The Nations League Injects Life Into The Tired International Game, Get On Board

It might be complicated but it has given internationals more meaning
11:00, 11 Oct 2020

You might not know your Group A4 from your Group D2, and yes, it might on the face of it be the most complicated thing in football aside from the new handball law. But, in truth, the Uefa Nations League is bloody brilliant.

After decades of qualification tournaments which almost exclusively featured the likes of France, Spain and Germany taking it in turns to put 10 past San Marino, Uefa finally came up with a way of getting Europe’s major countries playing each other regularly with something on the line. The result is the Nations League, and this weekend sees the latest round of fixtures in the second edition of a competition which most people are still getting their heads around.

But if the 54 teams, 14 groups, four leagues, and separate finals tournament – complete with dreaded third-place play-off – are a bit much for you, simply consider the bottom line here… England get to play serious nations for real silverware instead of swatting aside Andorra for the 50th time to the benefit of absolutely nobody.

International football had reached a stage where fixture schedules consisted of supposedly competitive games against minnows, interwoven with the latest batch of lucrative friendlies against the same nations they’d played all-too recently. Haven’t we all lost count of the amount of times England have played Portugal, or Germany, or the Netherlands in recent years in friendly matches more memorable for paper planes being flown around Wembley than anything that actually happened in the game? And all that just to annoy club sides who hated nothing more than losing their better players for 10 days at a time, for games that meant absolutely nowt.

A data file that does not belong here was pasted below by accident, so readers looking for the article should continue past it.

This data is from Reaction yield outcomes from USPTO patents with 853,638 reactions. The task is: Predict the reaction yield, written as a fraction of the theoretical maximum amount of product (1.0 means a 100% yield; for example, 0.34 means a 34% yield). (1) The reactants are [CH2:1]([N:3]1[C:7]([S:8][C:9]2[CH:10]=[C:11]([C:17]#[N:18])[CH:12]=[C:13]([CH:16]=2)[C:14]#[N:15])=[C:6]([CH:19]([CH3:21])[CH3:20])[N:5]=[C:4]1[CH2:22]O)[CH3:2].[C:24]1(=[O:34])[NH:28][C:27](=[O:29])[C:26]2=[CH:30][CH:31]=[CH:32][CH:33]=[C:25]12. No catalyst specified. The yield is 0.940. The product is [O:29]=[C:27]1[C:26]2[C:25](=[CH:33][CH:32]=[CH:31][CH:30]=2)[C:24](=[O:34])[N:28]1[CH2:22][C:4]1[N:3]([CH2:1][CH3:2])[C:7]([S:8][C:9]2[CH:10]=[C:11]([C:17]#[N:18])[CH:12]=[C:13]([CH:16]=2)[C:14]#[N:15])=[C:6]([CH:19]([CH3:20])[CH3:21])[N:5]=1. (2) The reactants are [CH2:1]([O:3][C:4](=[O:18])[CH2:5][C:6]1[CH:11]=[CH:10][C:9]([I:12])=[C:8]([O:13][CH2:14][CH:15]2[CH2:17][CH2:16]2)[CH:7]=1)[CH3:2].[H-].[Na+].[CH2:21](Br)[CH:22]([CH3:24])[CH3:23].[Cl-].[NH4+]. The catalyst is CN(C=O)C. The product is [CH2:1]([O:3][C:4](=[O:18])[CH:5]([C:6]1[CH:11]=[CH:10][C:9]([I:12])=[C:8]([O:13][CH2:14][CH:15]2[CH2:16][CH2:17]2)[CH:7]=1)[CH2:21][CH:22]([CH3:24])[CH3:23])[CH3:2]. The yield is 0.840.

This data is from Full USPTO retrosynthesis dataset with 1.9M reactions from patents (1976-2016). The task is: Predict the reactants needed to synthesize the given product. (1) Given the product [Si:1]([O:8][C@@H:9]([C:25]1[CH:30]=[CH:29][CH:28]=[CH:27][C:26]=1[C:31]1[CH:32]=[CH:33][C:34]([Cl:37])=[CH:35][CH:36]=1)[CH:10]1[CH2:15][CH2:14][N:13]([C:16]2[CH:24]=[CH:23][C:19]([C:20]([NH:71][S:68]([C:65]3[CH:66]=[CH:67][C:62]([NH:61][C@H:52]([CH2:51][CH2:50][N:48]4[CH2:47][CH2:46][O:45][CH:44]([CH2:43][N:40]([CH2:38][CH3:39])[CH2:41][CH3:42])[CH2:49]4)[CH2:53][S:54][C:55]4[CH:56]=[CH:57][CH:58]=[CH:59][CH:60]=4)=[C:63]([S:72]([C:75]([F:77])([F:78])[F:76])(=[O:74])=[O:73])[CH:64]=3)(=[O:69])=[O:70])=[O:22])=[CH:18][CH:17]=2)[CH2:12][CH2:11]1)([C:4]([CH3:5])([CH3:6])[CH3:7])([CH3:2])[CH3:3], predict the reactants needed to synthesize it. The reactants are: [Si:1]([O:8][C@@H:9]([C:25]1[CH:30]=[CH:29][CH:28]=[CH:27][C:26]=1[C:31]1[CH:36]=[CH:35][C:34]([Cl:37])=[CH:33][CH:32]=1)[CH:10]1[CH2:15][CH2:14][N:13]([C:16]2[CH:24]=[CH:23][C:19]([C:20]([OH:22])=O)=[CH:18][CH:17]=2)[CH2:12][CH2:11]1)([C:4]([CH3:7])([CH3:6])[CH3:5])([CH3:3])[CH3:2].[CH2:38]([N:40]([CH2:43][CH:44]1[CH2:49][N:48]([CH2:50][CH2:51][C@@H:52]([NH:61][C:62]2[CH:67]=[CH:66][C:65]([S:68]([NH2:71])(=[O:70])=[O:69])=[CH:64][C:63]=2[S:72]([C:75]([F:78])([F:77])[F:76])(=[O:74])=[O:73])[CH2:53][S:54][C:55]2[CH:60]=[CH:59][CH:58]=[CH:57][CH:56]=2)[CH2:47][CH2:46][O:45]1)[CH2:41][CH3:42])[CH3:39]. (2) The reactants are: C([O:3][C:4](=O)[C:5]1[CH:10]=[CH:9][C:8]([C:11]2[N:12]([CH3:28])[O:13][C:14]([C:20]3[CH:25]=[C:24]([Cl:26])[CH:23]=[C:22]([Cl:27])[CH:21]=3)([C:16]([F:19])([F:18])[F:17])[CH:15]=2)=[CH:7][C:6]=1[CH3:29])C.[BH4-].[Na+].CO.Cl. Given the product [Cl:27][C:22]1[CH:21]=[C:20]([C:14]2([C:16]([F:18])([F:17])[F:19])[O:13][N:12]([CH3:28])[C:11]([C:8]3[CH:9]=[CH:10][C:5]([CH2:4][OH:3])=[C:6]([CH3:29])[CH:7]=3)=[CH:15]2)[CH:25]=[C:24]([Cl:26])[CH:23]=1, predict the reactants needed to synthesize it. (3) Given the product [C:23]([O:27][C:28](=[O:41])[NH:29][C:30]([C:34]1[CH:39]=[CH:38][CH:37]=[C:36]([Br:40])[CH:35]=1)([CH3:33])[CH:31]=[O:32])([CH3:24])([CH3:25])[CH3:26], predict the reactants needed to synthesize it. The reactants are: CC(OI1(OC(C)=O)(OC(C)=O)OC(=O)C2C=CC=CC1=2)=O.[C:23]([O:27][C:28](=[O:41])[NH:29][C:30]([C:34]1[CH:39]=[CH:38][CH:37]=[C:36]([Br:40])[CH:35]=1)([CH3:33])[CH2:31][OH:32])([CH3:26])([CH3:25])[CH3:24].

The Nations League has injected life into the international game. Not only do we get to see good sides battle it out against each other, we also get to see rubbish teams take on other rubbish teams too. And that is far better than it sounds. Rather than turning up for the latest inevitable 8-0 spanking, the likes of Malta and Liechtenstein get to play matches they might actually win for a change, and finally enjoy a ding-dong battle for once.

There’s even promotion and relegation, with Scotland ascending from League C to League B in the inaugural edition in 2018-19, after besting Israel and Albania. They’re now on top of their group again, and another promotion this time around would see them taking on the continent’s best sides for a place in the 2023 finals tournament. What’s not to love about that?

It might be convoluted, but it’s a massive step up on what we used to have. And, like the various sub-sections of the offside law, we’ll know the format like the back of our hands soon enough anyway. It might also be England’s best hope of winning something for the first time since 1966, so let’s not knock it, eh?

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